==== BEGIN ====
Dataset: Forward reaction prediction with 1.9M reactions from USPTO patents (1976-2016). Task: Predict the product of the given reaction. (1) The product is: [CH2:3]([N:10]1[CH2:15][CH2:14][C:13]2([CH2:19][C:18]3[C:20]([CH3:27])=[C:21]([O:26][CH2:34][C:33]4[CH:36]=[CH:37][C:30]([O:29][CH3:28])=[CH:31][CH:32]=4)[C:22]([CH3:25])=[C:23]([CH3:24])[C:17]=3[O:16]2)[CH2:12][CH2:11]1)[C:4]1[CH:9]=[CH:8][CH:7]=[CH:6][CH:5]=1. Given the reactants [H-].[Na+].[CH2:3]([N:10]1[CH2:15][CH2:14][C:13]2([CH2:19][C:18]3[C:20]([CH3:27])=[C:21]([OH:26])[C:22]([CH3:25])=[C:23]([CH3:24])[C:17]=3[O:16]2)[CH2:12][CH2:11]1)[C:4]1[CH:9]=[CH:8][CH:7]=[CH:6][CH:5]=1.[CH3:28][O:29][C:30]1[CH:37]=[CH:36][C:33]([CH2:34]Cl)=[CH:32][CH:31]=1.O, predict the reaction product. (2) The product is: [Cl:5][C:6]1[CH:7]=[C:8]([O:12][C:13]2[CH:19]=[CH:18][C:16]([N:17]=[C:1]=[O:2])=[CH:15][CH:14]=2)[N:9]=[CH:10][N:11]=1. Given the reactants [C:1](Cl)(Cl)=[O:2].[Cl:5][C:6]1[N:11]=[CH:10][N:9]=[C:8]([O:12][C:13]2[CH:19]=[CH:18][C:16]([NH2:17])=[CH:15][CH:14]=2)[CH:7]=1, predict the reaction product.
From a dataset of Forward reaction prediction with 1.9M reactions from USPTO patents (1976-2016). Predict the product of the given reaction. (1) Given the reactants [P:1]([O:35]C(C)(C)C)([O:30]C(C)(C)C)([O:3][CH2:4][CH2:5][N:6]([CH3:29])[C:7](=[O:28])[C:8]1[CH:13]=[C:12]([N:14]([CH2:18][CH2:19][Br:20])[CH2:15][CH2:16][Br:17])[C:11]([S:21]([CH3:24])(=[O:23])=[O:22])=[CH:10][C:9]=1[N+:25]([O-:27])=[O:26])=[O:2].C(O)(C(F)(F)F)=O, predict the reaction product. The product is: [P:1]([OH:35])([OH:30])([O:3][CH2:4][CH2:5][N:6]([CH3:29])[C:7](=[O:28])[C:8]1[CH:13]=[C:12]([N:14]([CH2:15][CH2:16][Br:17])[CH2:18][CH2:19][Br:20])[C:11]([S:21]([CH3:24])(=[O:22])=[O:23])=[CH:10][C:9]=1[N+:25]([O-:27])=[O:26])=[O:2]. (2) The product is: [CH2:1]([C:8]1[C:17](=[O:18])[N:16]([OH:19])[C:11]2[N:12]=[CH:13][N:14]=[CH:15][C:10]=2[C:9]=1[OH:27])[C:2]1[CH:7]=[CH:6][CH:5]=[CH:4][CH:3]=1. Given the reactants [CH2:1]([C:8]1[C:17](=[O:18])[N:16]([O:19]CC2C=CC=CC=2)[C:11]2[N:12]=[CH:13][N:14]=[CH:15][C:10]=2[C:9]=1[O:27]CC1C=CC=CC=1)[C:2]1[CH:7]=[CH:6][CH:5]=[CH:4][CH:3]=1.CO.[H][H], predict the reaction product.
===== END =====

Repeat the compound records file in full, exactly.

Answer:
Dataset: Forward reaction prediction with 1.9M reactions from USPTO patents (1976-2016). Task: Predict the product of the given reaction. (1) The product is: [CH2:3]([N:10]1[CH2:15][CH2:14][C:13]2([CH2:19][C:18]3[C:20]([CH3:27])=[C:21]([O:26][CH2:34][C:33]4[CH:36]=[CH:37][C:30]([O:29][CH3:28])=[CH:31][CH:32]=4)[C:22]([CH3:25])=[C:23]([CH3:24])[C:17]=3[O:16]2)[CH2:12][CH2:11]1)[C:4]1[CH:9]=[CH:8][CH:7]=[CH:6][CH:5]=1. Given the reactants [H-].[Na+].[CH2:3]([N:10]1[CH2:15][CH2:14][C:13]2([CH2:19][C:18]3[C:20]([CH3:27])=[C:21]([OH:26])[C:22]([CH3:25])=[C:23]([CH3:24])[C:17]=3[O:16]2)[CH2:12][CH2:11]1)[C:4]1[CH:9]=[CH:8][CH:7]=[CH:6][CH:5]=1.[CH3:28][O:29][C:30]1[CH:37]=[CH:36][C:33]([CH2:34]Cl)=[CH:32][CH:31]=1.O, predict the reaction product. (2) The product is: [Cl:5][C:6]1[CH:7]=[C:8]([O:12][C:13]2[CH:19]=[CH:18][C:16]([N:17]=[C:1]=[O:2])=[CH:15][CH:14]=2)[N:9]=[CH:10][N:11]=1. Given the reactants [C:1](Cl)(Cl)=[O:2].[Cl:5][C:6]1[N:11]=[CH:10][N:9]=[C:8]([O:12][C:13]2[CH:19]=[CH:18][C:16]([NH2:17])=[CH:15][CH:14]=2)[CH:7]=1, predict the reaction product.
From a dataset of Forward reaction prediction with 1.9M reactions from USPTO patents (1976-2016). Predict the product of the given reaction. (1) Given the reactants [P:1]([O:35]C(C)(C)C)([O:30]C(C)(C)C)([O:3][CH2:4][CH2:5][N:6]([CH3:29])[C:7](=[O:28])[C:8]1[CH:13]=[C:12]([N:14]([CH2:18][CH2:19][Br:20])[CH2:15][CH2:16][Br:17])[C:11]([S:21]([CH3:24])(=[O:23])=[O:22])=[CH:10][C:9]=1[N+:25]([O-:27])=[O:26])=[O:2].C(O)(C(F)(F)F)=O, predict the reaction product. The product is: [P:1]([OH:35])([OH:30])([O:3][CH2:4][CH2:5][N:6]([CH3:29])[C:7](=[O:28])[C:8]1[CH:13]=[C:12]([N:14]([CH2:15][CH2:16][Br:17])[CH2:18][CH2:19][Br:20])[C:11]([S:21]([CH3:24])(=[O:22])=[O:23])=[CH:10][C:9]=1[N+:25]([O-:27])=[O:26])=[O:2]. (2) The product is: [CH2:1]([C:8]1[C:17](=[O:18])[N:16]([OH:19])[C:11]2[N:12]=[CH:13][N:14]=[CH:15][C:10]=2[C:9]=1[OH:27])[C:2]1[CH:7]=[CH:6][CH:5]=[CH:4][CH:3]=1. Given the reactants [CH2:1]([C:8]1[C:17](=[O:18])[N:16]([O:19]CC2C=CC=CC=2)[C:11]2[N:12]=[CH:13][N:14]=[CH:15][C:10]=2[C:9]=1[O:27]CC1C=CC=CC=1)[C:2]1[CH:7]=[CH:6][CH:5]=[CH:4][CH:3]=1.CO.[H][H], predict the reaction product.